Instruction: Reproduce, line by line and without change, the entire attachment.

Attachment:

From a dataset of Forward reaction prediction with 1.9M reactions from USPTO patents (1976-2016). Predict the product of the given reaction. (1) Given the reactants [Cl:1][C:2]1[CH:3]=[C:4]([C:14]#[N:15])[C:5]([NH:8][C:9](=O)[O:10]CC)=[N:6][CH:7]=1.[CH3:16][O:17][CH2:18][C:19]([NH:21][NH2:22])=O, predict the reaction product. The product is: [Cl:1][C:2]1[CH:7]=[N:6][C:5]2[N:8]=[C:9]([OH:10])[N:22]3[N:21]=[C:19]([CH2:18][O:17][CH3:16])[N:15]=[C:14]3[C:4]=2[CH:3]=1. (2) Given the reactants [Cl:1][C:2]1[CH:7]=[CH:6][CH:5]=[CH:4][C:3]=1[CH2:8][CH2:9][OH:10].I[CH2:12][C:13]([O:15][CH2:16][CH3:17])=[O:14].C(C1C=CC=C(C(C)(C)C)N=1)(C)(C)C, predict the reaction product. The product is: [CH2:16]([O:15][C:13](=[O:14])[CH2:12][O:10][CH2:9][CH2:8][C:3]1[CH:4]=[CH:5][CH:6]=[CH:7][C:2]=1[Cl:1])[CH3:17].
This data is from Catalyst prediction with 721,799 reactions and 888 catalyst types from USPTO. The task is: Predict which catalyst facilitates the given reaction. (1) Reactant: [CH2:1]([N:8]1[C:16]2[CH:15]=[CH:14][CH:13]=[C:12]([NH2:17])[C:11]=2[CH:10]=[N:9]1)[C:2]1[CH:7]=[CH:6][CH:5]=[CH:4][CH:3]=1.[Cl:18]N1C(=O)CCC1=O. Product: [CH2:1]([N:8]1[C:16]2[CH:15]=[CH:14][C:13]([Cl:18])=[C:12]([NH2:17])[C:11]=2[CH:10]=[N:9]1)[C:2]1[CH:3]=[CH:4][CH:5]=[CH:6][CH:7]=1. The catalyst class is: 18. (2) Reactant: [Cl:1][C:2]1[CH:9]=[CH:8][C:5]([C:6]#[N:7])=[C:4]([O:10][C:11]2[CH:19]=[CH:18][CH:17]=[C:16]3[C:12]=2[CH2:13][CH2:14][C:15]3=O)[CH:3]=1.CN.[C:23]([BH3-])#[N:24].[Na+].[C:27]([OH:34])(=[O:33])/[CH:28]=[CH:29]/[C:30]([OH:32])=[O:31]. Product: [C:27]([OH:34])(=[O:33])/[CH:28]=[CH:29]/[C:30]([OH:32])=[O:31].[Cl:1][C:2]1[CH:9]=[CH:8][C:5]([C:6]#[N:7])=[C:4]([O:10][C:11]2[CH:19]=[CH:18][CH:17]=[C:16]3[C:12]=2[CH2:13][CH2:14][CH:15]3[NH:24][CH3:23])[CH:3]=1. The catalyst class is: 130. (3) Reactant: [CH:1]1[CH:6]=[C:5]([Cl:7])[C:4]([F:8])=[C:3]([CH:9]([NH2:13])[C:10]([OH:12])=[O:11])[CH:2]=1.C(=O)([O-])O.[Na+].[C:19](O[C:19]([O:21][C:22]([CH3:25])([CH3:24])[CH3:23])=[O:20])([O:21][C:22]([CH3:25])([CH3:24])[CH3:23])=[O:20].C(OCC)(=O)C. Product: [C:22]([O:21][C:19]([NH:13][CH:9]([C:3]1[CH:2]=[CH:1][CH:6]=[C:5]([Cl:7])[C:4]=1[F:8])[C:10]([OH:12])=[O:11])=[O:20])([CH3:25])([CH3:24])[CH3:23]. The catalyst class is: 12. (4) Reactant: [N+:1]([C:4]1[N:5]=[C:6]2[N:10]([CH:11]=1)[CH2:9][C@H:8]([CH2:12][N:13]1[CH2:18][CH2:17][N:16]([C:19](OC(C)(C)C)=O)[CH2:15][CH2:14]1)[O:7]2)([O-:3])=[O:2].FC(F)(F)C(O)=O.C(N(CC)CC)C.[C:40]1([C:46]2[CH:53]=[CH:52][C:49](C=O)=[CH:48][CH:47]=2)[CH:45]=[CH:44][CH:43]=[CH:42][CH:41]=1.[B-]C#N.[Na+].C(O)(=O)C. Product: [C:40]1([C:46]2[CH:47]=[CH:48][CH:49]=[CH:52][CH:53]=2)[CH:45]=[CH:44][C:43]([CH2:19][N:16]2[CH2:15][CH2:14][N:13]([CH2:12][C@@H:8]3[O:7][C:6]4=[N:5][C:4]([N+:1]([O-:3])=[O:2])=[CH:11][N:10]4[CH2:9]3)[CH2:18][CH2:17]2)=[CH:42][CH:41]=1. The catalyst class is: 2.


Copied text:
From a dataset of Forward reaction prediction with 1.9M reactions from USPTO patents (1976-2016). Predict the product of the given reaction. (1) Given the reactants [Cl:1][C:2]1[CH:3]=[C:4]([C:14]#[N:15])[C:5]([NH:8][C:9](=O)[O:10]CC)=[N:6][CH:7]=1.[CH3:16][O:17][CH2:18][C:19]([NH:21][NH2:22])=O, predict the reaction product. The product is: [Cl:1][C:2]1[CH:7]=[N:6][C:5]2[N:8]=[C:9]([OH:10])[N:22]3[N:21]=[C:19]([CH2:18][O:17][CH3:16])[N:15]=[C:14]3[C:4]=2[CH:3]=1. (2) Given the reactants [Cl:1][C:2]1[CH:7]=[CH:6][CH:5]=[CH:4][C:3]=1[CH2:8][CH2:9][OH:10].I[CH2:12][C:13]([O:15][CH2:16][CH3:17])=[O:14].C(C1C=CC=C(C(C)(C)C)N=1)(C)(C)C, predict the reaction product. The product is: [CH2:16]([O:15][C:13](=[O:14])[CH2:12][O:10][CH2:9][CH2:8][C:3]1[CH:4]=[CH:5][CH:6]=[CH:7][C:2]=1[Cl:1])[CH3:17].
This data is from Catalyst prediction with 721,799 reactions and 888 catalyst types from USPTO. The task is: Predict which catalyst facilitates the given reaction. (1) Reactant: [CH2:1]([N:8]1[C:16]2[CH:15]=[CH:14][CH:13]=[C:12]([NH2:17])[C:11]=2[CH:10]=[N:9]1)[C:2]1[CH:7]=[CH:6][CH:5]=[CH:4][CH:3]=1.[Cl:18]N1C(=O)CCC1=O. Product: [CH2:1]([N:8]1[C:16]2[CH:15]=[CH:14][C:13]([Cl:18])=[C:12]([NH2:17])[C:11]=2[CH:10]=[N:9]1)[C:2]1[CH:3]=[CH:4][CH:5]=[CH:6][CH:7]=1. The catalyst class is: 18. (2) Reactant: [Cl:1][C:2]1[CH:9]=[CH:8][C:5]([C:6]#[N:7])=[C:4]([O:10][C:11]2[CH:19]=[CH:18][CH:17]=[C:16]3[C:12]=2[CH2:13][CH2:14][C:15]3=O)[CH:3]=1.CN.[C:23]([BH3-])#[N:24].[Na+].[C:27]([OH:34])(=[O:33])/[CH:28]=[CH:29]/[C:30]([OH:32])=[O:31]. Product: [C:27]([OH:34])(=[O:33])/[CH:28]=[CH:29]/[C:30]([OH:32])=[O:31].[Cl:1][C:2]1[CH:9]=[CH:8][C:5]([C:6]#[N:7])=[C:4]([O:10][C:11]2[CH:19]=[CH:18][CH:17]=[C:16]3[C:12]=2[CH2:13][CH2:14][CH:15]3[NH:24][CH3:23])[CH:3]=1. The catalyst class is: 130. (3) Reactant: [CH:1]1[CH:6]=[C:5]([Cl:7])[C:4]([F:8])=[C:3]([CH:9]([NH2:13])[C:10]([OH:12])=[O:11])[CH:2]=1.C(=O)([O-])O.[Na+].[C:19](O[C:19]([O:21][C:22]([CH3:25])([CH3:24])[CH3:23])=[O:20])([O:21][C:22]([CH3:25])([CH3:24])[CH3:23])=[O:20].C(OCC)(=O)C. Product: [C:22]([O:21][C:19]([NH:13][CH:9]([C:3]1[CH:2]=[CH:1][CH:6]=[C:5]([Cl:7])[C:4]=1[F:8])[C:10]([OH:12])=[O:11])=[O:20])([CH3:25])([CH3:24])[CH3:23]. The catalyst class is: 12. (4) Reactant: [N+:1]([C:4]1[N:5]=[C:6]2[N:10]([CH:11]=1)[CH2:9][C@H:8]([CH2:12][N:13]1[CH2:18][CH2:17][N:16]([C:19](OC(C)(C)C)=O)[CH2:15][CH2:14]1)[O:7]2)([O-:3])=[O:2].FC(F)(F)C(O)=O.C(N(CC)CC)C.[C:40]1([C:46]2[CH:53]=[CH:52][C:49](C=O)=[CH:48][CH:47]=2)[CH:45]=[CH:44][CH:43]=[CH:42][CH:41]=1.[B-]C#N.[Na+].C(O)(=O)C. Product: [C:40]1([C:46]2[CH:47]=[CH:48][CH:49]=[CH:52][CH:53]=2)[CH:45]=[CH:44][C:43]([CH2:19][N:16]2[CH2:15][CH2:14][N:13]([CH2:12][C@@H:8]3[O:7][C:6]4=[N:5][C:4]([N+:1]([O-:3])=[O:2])=[CH:11][N:10]4[CH2:9]3)[CH2:18][CH2:17]2)=[CH:42][CH:41]=1. The catalyst class is: 2.